1.5 1.2 0.9 0.6 0.4 11.1 11.2 11.3 11.3 11.3 11.2 11.1 11.1 1.2 0.7 0.0 -0.6 -1.1 -1.3 12.6 12.4 12.0 11.4 10.8 10.3 10.0 9.8 2.2 1.9 1.5

L L L L L H H H H H H H H L L L L L L H H H H H H H H L L L

09:42 PM 10:24 PM 11:02 PM 11:38 PM

10.7 10.9 11.0 11.1

H H H H

07:21 PM 08:27 PM 09:27 PM 10:23 PM 11:14 PM

11.4 11.8 12.2 12.5 12.6

H H H H H

07:25 PM 08:18 PM 09:06 PM

9.9 10.1 10.4

H H H

2.3 1.7 1.2 0.7 0.3 19.1 19.3 19.3 19.2 19.0 18.7 18.5 18.5 1.8 1.0 -0.1 -1.1 -1.8 -2.2 21.3 20.9 20.3 19.4 18.4 17.6 17.0 16.7 3.5 3.0 2.3

L L L L L H H H H H H H H L L L L L L H H H H H H H H L L L

09:43 PM 10:27 PM 11:07 PM 11:45 PM

18.0 18.4 18.7 18.9

H H H H

07:29 PM 08:33 PM 09:32 PM 10:27 PM 11:18 PM

18.9 19.5 20.2 20.8 21.1

H H H H H

07:24 PM 08:18 PM 09:08 PM

16.8 17.1 17.7

H H H

06:41 PM 07:18 PM 07:58 PM 08:43 PM 09:34 PM 10:32 PM 11:37 PM

06:42 PM 07:30 PM 08:18 PM 09:09 PM 10:02 PM 10:59 PM 11:58 PM

0.3 0.2 0.2 0.3 0.4 0.5 0.6

-1.2 -0.9 -0.5 0.1 0.7 1.2 1.4

L L L L L L L

L L L L L L L

Eastport, Maine 01 02 03 04 05 06 07 08 09 10 11 12 13 14 15 16 17 18 19 20 21 22 23 24 25 26 27 28 29 30

03:20 AM 04:06 AM 04:48 AM 05:26 AM 06:04 AM 12:22 AM 12:59 AM 01:37 AM 02:18 AM 03:04 AM 03:55 AM 04:52 AM 05:56 AM 12:58 AM 02:02 AM 03:04 AM 04:00 AM 04:52 AM 05:41 AM 12:07 AM 12:54 AM 01:41 AM 02:28 AM 03:17 AM 04:09 AM 05:04 AM 06:03 AM 12:52 AM 01:48 AM 02:40 AM

1.7 1.2 0.7 0.3 0.1 19.0 18.9 18.7 18.4 18.0 17.5 17.0 16.9 0.9 0.3 -0.4 -1.2 -1.8 -2.0 21.0 20.5 19.7 18.8 17.7 16.8 16.1 15.7 2.7 2.5 2.0

L L L L L H H H H H H H H L L L L L L H H H H H H H H L L L

09:26 AM 10:10 AM 10:51 AM 11:28 AM 12:05 PM 06:40 AM 07:17 AM 07:56 AM 08:37 AM 09:22 AM 10:14 AM 11:12 AM 12:16 PM 07:02 AM 08:07 AM 09:08 AM 10:03 AM 10:54 AM 11:42 AM 06:28 AM 07:14 AM 07:59 AM 08:45 AM 09:33 AM 10:24 AM 11:18 AM 12:16 PM 07:02 AM 07:58 AM 08:48 AM

16.6 17.2 17.8 18.4 18.8 0.1 0.2 0.4 0.8 1.2 1.7 2.1 2.1 17.1 17.8 18.8 19.9 20.7 21.2 -1.8 -1.2 -0.4 0.6 1.7 2.6 3.3 3.6 15.7 16.1 16.8

H H H H H L L L L L L L L H H H H H H L L L L L L L L H H H

03:37 PM 04:22 PM 05:04 PM 05:43 PM 06:21 PM 12:40 PM 01:17 PM 01:55 PM 02:37 PM 03:24 PM 04:17 PM 05:17 PM 06:23 PM 01:22 PM 02:27 PM 03:28 PM 04:24 PM 05:17 PM 06:06 PM 12:28 PM 01:14 PM 02:00 PM 02:47 PM 03:36 PM 04:29 PM 05:26 PM 06:25 PM 01:14 PM 02:10 PM 03:01 PM

07:00 PM 07:39 PM 08:20 PM 09:05 PM 09:55 PM 10:51 PM 11:52 PM

06:53 PM 07:40 PM 08:27 PM 09:15 PM 10:04 PM 10:57 PM 11:54 PM

0.1 0.0 0.1 0.3 0.6 0.9 1.0

-2.1 -1.6 -0.8 0.1 1.1 1.9 2.5

L L L L L L L

L L L L L L L

Charter Maine! Bareboat • Crewed • Power • Sail Trawlers • DownEast Cruisers

“We’re on the job, so you can be on the water.”

Yacht North Charters 182 Christopher Rd, Suite 1, North Yarmouth, ME 04097-6733 207-221-5285 • info@yachtnorth.com • www.yachtnorth.com

www.pointseast.com

interport arine.ccom Full-Service marina in the center of Winterport Village, Maine 207-223-8885

ING XPLOR IVER E N E H R SW OT VISIT UNIC PENOBSC E C THE S Points East September 2009

59


YARDWORK/people and pro j ects

Goetz unveils fast, lightweight 65-foot sportfisher Goetz Custom Technologies in Bristol, R.I., will soon start building a lightweight carbon-fiber sportfishing boat called the G65. It will be up to 30 percent lighter than comparably sized fiberglass boats, thus will be faster, more maneuverable, and more fuel-efficient than boats of more conventional construction. The G65 will cruise comfortably at 36 knots with a top end speed close to 50 knots. The G65 will use cutting-edge pre-preg carbon-fiber materials in both hull and superstructure, which lowers the center of gravity and provides excellent stability. Goetz is using the same technology employed in Grand Prix racing boats like Popeye and ocean-racers like PUMA’s il mostro, which placed second in the Volvo Around the World Race. The G65 is 65 feet LOA and 56-feet, eight inches on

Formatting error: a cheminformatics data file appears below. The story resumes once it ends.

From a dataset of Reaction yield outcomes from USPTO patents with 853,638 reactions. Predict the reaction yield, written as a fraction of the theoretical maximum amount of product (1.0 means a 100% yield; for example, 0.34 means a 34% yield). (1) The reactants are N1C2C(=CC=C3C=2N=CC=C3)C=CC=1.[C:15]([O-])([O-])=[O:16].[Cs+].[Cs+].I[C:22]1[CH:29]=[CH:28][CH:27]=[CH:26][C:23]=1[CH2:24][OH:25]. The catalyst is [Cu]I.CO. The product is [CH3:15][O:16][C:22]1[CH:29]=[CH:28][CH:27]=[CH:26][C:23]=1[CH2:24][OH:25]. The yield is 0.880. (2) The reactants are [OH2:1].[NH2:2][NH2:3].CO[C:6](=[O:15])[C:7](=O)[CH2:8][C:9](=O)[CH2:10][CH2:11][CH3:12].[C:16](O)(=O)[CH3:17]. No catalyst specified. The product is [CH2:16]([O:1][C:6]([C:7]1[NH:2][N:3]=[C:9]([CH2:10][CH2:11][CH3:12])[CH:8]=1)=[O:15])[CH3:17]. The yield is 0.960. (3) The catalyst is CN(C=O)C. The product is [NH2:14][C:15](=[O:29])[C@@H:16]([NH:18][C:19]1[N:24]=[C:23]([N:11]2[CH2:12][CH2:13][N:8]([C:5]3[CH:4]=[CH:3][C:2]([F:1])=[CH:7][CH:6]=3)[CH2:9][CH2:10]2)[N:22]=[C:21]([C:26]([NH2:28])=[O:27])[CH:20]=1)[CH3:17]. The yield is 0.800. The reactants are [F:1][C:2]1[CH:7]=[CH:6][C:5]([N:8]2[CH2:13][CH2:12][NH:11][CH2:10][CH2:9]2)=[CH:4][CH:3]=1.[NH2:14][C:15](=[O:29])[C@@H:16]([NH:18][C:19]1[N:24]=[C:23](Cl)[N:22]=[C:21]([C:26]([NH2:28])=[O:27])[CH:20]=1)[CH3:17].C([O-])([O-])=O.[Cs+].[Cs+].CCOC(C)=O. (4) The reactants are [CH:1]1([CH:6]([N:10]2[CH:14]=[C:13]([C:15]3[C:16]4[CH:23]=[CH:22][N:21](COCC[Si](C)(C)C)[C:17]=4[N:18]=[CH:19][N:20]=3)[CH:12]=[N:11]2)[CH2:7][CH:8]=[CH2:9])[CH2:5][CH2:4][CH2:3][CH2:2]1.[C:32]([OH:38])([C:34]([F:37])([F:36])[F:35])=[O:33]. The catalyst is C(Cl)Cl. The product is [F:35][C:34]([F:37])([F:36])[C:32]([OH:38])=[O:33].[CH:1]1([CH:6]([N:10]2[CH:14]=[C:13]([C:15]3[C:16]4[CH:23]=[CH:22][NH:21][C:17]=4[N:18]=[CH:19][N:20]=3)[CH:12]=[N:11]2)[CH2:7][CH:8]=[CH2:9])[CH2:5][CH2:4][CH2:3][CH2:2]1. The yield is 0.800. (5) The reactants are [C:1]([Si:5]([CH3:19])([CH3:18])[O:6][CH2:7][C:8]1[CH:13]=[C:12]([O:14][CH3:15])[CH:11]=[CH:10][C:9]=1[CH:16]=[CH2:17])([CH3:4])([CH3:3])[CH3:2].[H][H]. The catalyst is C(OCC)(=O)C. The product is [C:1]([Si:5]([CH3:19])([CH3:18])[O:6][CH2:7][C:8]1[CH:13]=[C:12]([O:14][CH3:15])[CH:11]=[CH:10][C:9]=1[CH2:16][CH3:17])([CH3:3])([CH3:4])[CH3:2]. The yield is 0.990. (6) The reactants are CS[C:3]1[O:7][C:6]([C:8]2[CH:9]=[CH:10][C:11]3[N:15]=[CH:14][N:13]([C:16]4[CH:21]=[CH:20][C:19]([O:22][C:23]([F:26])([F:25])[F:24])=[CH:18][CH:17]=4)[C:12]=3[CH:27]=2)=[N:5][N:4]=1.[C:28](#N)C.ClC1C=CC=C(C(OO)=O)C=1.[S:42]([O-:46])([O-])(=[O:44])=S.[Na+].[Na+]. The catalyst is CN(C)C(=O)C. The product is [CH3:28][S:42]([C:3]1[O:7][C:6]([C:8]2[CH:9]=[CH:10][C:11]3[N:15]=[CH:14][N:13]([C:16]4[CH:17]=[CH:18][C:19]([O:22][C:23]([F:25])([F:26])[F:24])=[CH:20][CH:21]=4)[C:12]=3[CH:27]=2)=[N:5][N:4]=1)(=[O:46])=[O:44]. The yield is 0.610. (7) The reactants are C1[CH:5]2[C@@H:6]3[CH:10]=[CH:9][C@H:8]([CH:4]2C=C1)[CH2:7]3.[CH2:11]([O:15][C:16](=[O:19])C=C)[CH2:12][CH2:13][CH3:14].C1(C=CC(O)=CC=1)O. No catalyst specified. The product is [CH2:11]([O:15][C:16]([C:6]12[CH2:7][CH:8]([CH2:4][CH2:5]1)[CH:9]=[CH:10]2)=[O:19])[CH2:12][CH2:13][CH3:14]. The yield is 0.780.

the waterline. The beam is 18 feet, eight inches, the draft is four feet, 10 inches, and the displacement is 75,000 lbs. The G65 is powered by three (yes, three!) Volvo IPS third-generation rotating pod-drives developing 3600 horsepower. In other Goetz news, it has signed an order for its first G58 semi-custom sailboat, designed by German Frers Naval Architects. The buyer is from the United States and plans on entering it in select regattas worldwide. Initial design work is in progress, with launch next spring. Use of aerospace-grade carbon fiber coupled with an aircraft-grade interior should result in fine performances. For more details, visit www.goetzboats.com.

Every Now And Then

All The Stars Align

The New Eastern 248 Explorer

Size +Finish +Performance +Price +Perfection +

P.O. Box 1040,11 Industrial Way, Milton, NH 03851 (603) 652-9213

For the dealer nearest you visit

www.easternboats.com 60 Points East September 2009

Briefly Gemini Marine Canvas and Marine Products of Rockland, Maine, has hired Peter Lindquist as sales manager and production assistant. Lindquist has spent the past six years at Bohndell Sails and Rigging in Rockport, Maine, and as a digital photographic consultant at the Penobscot Marine Museum. He also served as marketing consultant to the schooner Nathaniel Bowditch, which sails out of Rockland. Lindquist is a native of Cape Elizabeth. FMI: www.geminicanvas.com. Maine Yacht Center, in Portland, Maine, is installing an 80-ton marine Travelift as part of an extensive expansion project. MYC recently completed dredging the fairway channel west of the marina, and the new channel, eight feet deep at mean low water, creates an approach to the new Travelift piers. Maine Yacht Center will be the only full-service marine facility between Midcoast Maine and Boston capable of hauling and storing boats of any size up to 80 plus feet. FMI: www.maineyacht.com.